[*]- Select your Internet connection
    [*]- Click on "Properties"
    [*]- Click on "Advanced"
    [*]- Check the box in the "Internet Connection Firewall" section[/list][/list]
    [*]Helpful Links:
    <ul>[*]Firewall Comparisons[/list][/list]

    [*]never ever except files from anyone. Offer Several sites to upload pics. "Print Screen" button, open up paint in win, "Ctrl-V" keys to paste the image.

    [*]Do <u>not</u> ignore Operating Systems updates.
    <ul>[*] Everyday unsavory people are looking for loopholes and get access to your computer. The operating system is a critical part of your computer and is the base of operations for the software on your computer. Do not wait for media reports on updates, often times these are delayed. It's wise to check weekly, preferably daily, for updates on the operating system's website for critical security updates.
    Helpful Links:<ul>[*]Microsoft Windows Update Site
    [*]Mozilla Security Updates[/list][/list]

    [*]Protecting your email.

    <ul>[*]Some viruses can infect your system without you clicking on attachments by executing in the message preview window. Many viruses can cause your sensitive information and documents to be transmitted to millions of people. While the preview window is a handy feature, it's safest to turn it off.
    <ul>[*]To turn off the preview window in Outlook Express:
    <ul>[*] -Select "View" on the Menu Bar
    [*]- Select "Layout"
    [*]- Uncheck "Show Preview Pane"
    [*]To turn off the preview window in Outlook:
    <ul>[*]- Select "View" on the Menu Bar
    [*]- Select "Preview Pane" if it's not already greyed out
    [*]- You may need to repeat this for each top level mail folder[/list][/list]

    [*]It is always a good idea to have several emails and preferably a special one you use just for your UO accounts. Remember someone having your email address is the first step they need to getting access to it. If they don't know the email address, they can't attempt to crack your password.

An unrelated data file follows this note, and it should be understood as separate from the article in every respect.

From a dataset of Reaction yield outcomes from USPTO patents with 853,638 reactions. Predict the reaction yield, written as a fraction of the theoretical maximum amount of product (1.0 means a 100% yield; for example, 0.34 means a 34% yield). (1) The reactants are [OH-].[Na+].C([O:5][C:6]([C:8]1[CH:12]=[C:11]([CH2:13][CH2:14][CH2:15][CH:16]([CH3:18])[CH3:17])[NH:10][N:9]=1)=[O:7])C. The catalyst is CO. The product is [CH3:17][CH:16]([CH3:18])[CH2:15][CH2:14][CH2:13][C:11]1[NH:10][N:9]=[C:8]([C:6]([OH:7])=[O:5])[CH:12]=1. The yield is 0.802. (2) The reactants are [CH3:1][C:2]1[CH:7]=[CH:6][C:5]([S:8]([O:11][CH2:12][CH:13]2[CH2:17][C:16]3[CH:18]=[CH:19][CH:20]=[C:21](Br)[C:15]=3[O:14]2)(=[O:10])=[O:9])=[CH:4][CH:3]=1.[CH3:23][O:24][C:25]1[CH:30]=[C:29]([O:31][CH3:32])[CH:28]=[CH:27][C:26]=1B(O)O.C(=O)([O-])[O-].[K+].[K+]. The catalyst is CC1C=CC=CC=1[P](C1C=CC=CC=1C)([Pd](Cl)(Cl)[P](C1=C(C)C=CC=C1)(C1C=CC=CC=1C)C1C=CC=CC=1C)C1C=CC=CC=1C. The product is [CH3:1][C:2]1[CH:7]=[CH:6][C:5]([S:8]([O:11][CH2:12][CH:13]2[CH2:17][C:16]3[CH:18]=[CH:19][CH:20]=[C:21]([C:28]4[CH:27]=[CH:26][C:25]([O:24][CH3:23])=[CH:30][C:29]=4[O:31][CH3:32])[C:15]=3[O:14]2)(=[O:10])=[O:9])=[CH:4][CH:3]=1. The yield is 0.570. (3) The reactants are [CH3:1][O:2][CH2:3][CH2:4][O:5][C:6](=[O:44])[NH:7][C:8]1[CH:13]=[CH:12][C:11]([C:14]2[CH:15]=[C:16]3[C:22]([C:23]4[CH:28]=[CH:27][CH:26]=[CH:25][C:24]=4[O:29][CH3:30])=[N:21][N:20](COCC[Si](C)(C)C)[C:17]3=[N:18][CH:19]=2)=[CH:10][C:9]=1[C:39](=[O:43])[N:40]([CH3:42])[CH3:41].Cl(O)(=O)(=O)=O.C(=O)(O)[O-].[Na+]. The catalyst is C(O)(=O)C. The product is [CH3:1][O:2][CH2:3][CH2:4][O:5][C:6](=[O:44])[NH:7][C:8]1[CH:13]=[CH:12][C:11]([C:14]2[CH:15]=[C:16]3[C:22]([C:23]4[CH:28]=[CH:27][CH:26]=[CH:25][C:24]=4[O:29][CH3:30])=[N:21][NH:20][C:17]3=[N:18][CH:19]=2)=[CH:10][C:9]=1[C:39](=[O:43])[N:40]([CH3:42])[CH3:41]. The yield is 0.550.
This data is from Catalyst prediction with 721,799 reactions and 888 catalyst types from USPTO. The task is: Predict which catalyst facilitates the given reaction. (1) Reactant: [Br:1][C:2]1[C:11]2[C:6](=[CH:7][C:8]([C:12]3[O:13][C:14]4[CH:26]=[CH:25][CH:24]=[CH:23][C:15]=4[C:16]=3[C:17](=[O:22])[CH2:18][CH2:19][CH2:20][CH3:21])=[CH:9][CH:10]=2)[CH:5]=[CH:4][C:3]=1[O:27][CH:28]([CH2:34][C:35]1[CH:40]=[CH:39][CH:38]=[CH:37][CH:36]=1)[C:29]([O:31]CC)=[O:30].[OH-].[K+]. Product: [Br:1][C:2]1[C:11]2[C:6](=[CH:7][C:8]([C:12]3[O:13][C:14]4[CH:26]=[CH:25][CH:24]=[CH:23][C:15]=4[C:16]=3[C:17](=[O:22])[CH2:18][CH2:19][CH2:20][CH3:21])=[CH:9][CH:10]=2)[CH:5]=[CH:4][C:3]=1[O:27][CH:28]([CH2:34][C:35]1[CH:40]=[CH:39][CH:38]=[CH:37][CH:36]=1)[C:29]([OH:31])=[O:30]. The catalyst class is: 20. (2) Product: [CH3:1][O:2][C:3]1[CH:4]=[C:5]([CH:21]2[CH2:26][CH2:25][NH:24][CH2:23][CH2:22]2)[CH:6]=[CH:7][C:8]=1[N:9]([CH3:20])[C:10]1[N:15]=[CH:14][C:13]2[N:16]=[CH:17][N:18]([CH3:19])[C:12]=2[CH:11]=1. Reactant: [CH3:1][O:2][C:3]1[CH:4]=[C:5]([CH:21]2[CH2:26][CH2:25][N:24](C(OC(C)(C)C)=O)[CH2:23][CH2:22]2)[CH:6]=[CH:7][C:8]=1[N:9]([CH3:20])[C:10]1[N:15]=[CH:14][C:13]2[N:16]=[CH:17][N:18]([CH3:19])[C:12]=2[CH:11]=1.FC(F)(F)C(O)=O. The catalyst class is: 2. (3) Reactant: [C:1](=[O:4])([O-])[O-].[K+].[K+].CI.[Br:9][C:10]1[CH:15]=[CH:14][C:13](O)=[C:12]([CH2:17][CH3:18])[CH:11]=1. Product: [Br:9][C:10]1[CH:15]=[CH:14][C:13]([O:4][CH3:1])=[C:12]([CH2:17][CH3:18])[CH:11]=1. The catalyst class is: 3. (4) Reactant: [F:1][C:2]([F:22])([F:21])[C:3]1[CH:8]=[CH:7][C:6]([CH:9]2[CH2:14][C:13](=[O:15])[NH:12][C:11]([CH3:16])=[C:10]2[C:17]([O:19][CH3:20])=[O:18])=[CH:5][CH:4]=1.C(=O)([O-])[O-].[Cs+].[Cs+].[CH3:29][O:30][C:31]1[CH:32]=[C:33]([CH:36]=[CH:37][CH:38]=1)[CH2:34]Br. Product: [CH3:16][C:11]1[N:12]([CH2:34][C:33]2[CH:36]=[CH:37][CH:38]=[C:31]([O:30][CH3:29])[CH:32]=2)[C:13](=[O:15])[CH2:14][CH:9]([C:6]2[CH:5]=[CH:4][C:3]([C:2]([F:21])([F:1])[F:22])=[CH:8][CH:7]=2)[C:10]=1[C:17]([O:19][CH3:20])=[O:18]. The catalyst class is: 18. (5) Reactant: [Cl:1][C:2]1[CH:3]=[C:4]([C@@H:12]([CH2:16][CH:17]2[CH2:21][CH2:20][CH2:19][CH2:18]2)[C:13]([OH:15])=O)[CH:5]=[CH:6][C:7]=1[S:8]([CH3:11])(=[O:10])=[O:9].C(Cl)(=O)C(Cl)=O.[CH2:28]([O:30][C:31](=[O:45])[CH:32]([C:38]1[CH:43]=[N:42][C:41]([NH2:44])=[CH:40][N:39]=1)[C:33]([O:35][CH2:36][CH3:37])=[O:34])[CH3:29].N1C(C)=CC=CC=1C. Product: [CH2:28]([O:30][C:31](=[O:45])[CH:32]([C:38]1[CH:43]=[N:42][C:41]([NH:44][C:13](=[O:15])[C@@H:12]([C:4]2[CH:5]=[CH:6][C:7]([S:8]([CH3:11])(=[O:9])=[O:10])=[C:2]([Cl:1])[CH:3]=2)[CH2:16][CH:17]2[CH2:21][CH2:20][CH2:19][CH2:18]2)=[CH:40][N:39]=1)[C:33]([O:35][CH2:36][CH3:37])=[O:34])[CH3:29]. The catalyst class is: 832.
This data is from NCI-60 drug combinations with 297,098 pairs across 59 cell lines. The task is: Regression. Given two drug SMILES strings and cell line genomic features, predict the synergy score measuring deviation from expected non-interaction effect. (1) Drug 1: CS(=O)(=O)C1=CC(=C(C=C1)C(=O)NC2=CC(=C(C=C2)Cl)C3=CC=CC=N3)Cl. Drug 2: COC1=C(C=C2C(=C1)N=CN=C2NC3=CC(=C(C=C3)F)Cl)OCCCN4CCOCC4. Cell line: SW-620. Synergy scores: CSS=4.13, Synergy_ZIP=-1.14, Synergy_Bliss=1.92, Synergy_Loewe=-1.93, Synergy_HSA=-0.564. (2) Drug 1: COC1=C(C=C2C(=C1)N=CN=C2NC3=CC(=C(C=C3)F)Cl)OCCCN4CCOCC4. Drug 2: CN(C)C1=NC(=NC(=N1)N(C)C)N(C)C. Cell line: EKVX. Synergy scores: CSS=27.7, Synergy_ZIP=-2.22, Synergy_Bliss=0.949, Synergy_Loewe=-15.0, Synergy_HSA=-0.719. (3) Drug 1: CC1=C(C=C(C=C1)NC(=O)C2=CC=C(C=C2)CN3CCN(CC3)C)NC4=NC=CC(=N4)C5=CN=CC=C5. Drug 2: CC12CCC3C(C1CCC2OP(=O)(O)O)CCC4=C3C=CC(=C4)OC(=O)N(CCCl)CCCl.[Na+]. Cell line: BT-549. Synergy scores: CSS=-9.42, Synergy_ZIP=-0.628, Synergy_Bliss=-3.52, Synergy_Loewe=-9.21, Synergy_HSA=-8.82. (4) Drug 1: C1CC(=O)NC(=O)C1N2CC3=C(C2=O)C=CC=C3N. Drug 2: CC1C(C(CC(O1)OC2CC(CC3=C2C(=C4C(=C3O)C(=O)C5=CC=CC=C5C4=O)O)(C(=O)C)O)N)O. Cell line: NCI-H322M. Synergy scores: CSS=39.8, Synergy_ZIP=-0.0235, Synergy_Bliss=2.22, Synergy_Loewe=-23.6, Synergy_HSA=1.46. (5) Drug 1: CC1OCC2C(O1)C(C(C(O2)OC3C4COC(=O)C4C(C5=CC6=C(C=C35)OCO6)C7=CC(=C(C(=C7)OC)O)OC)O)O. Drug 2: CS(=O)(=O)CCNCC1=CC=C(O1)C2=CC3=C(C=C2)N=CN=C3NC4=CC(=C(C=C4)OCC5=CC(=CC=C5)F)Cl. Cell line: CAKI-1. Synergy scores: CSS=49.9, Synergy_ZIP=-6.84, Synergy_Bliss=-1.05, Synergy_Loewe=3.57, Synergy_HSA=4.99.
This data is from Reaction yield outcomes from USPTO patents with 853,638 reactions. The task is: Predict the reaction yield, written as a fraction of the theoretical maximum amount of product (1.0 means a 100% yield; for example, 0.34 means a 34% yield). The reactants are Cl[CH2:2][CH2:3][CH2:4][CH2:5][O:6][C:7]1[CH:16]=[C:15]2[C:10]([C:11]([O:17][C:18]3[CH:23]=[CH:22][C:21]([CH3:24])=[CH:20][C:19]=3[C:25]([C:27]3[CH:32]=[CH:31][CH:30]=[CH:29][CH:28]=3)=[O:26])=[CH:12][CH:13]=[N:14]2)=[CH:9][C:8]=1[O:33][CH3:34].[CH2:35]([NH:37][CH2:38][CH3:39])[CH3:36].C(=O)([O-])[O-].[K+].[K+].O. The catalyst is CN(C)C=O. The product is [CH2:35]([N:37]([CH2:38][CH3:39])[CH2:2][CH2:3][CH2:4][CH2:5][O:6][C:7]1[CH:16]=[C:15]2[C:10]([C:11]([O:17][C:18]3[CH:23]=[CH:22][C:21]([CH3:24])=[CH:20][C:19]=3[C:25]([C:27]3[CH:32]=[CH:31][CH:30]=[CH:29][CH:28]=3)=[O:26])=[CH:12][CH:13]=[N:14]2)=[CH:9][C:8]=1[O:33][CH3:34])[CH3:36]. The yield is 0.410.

[*]Check your email regularly. Some free email services will, without warning, close your email account if it goes inactive for a long period of time. Guess what happens after it is closed. That's right, the name can go back into the choice pool for someone else to choose when they register.

    [*]Always use all false info when registering a free email such as name, birthdate, etc. Any secret questions used for password retrieval.. never put real-life info in them. All it takes is someone getting to know you and asking you where you were born in small talk to get a shot at your secret answer. Make sure your answers are complicated, several words long and nothing to do with the real answer. Find a safe place not on your computer to save this info if you ever need it.

    Helpful Email Resources:<ul>[*]Tips to Help Protect your from Spam.[/list][/list]


    <center>Safety Tips for Conducting In-Game Business</center>

    <ul>[*] First and foremost. If someone offers you a trade, gold or $ that is too good to be true.. most likely it is. Scammers will often prey on the greed of their victims in hopes of lulling them into a uncautious state with the desire to make such a good deal.

    [*]Always Check the Window Contents = No matter how many times the trade window is opened and closed. Do it every single time. Don't feel rushed. If the other party is trying to get you to hurry when you are checking it, don't. Often times scammers will try to pressure you to just click and seal the transaction.

    Always ask them to open backpacks to make sure the right items are inside. When possible ask them to take items out of the bag.

    Always check items by clicking them and paying attention to the title. There are many rares and such in the came that look similar to common items. Even if you checked it the first time, if the window is closed and you have to reopen it.. check it #2 as well.

    Always check the 0's. This can be tricky as they tend the 0's can blend together, especially if you have a lot to look through. If it is a deal for multiple items, try to break the deal down into smaller transactions if you have a hard time with the 0's.

    [*] Never remove any clothing, wearables, weapons, spellbooks, etc after a trade until you check your item count. Usually you can do this by single clicking on your backpack and seeing how many items you are carrying. The items in your paperdoll, often do *not* apply to your item count. So if you have 125 items in your bag and you take something off, guess what.. it can fall to the ground. It is a common tactic of scammers to attempt this by offering you something to 'try on', asking if they can see something in the trade window from your paperdoll, or asking you to put something on your character so they can see it and thus removing something else to do so. These is usually attempted after a trade, asking you to hold something for them, etc... so please be careful.[/list]

    <center>Safety Tips for eBay Sellers</center>

    These tips will *not* prevent you from getting a reversal, but they will help reduce the chance of it happening to you.

    <ul>[*]You should sure the paypal includes full transaction details, especially on new buyers. Such as ebay details, ICQ#, phone number and character name. If something goes wrong in the future, it makes looking up the information on the individual very easy. Also this helps prevent third party payments for scammers.